This article explores whether, in the decade preceding the 2011 uprising, Egypt’s Independent Civic Activists (ICAs) can be considered organic intellectuals in terms of Antonio Gramsci’s well-known definition. To do so, three aspects of ‘organicity’ with respect to subaltern groups are identified: a ‘demographic’ dimension, namely their embeddedness within subaltern groups; an ‘ideological’ dimension pertaining to their ability to correctly identify the problems affecting subaltern classes; and a ‘cognitive’ dimension, i.e. whether ICAs had managed to gain at least partial recognition from subaltern groups as providing political leadership. During the pre-2011 period, ICAs can be shown to be partly – but not fully – ‘organic’ intellectuals with respect to Egypt’s subaltern groups. Examining ICAs’ evolving mobilisation, it is also possible to both discern the embryonic emergence of a counter-hegemonic project well before 2011, and by contrast the substantial continuity between the regime and the Ikhwan. Finally, the article notes that the Egyptian regime under Husni Mubarak appeared unable or unwilling to address the root causes of dissatisfaction through anything other than palliative measures, leaving it not so much stable as fierce and brittle, vulnerable in precisely the same ways ICAs capitalised on in the run-up to the ‘January 25th Revolution’.

Prelude to the revolution. Independent civic activists in Mubarak's Egypt and the quest for hegemony

Teti G
2021-01-01

Abstract

This article explores whether, in the decade preceding the 2011 uprising, Egypt’s Independent Civic Activists (ICAs) can be considered organic intellectuals in terms of Antonio Gramsci’s well-known definition. To do so, three aspects of ‘organicity’ with respect to subaltern groups are identified: a ‘demographic’ dimension, namely their embeddedness within subaltern groups; an ‘ideological’ dimension pertaining to their ability to correctly identify the problems affecting subaltern classes; and a ‘cognitive’ dimension, i.e. whether ICAs had managed to gain at least partial recognition from subaltern groups as providing political leadership. During the pre-2011 period, ICAs can be shown to be partly – but not fully – ‘organic’ intellectuals with respect to Egypt’s subaltern groups. Examining ICAs’ evolving mobilisation, it is also possible to both discern the embryonic emergence of a counter-hegemonic project well before 2011, and by contrast the substantial continuity between the regime and the Ikhwan. Finally, the article notes that the Egyptian regime under Husni Mubarak appeared unable or unwilling to address the root causes of dissatisfaction through anything other than palliative measures, leaving it not so much stable as fierce and brittle, vulnerable in precisely the same ways ICAs capitalised on in the run-up to the ‘January 25th Revolution’.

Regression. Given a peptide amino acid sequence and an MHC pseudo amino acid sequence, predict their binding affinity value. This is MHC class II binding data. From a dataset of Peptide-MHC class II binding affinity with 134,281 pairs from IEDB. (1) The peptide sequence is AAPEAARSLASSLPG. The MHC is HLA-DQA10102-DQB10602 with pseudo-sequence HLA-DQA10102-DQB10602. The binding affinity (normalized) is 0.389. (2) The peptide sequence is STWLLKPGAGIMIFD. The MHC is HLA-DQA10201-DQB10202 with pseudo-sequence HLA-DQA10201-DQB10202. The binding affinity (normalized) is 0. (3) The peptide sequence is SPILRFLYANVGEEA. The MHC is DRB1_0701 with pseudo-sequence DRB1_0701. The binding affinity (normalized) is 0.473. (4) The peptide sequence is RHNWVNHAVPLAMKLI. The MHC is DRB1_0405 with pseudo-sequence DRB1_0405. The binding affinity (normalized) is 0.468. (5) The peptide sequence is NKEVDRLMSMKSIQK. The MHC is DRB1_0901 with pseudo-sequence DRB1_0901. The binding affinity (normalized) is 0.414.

2021
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Utilizza questo identificativo per citare o creare un link a questo documento: https://hdl.handle.net/11386/4816369
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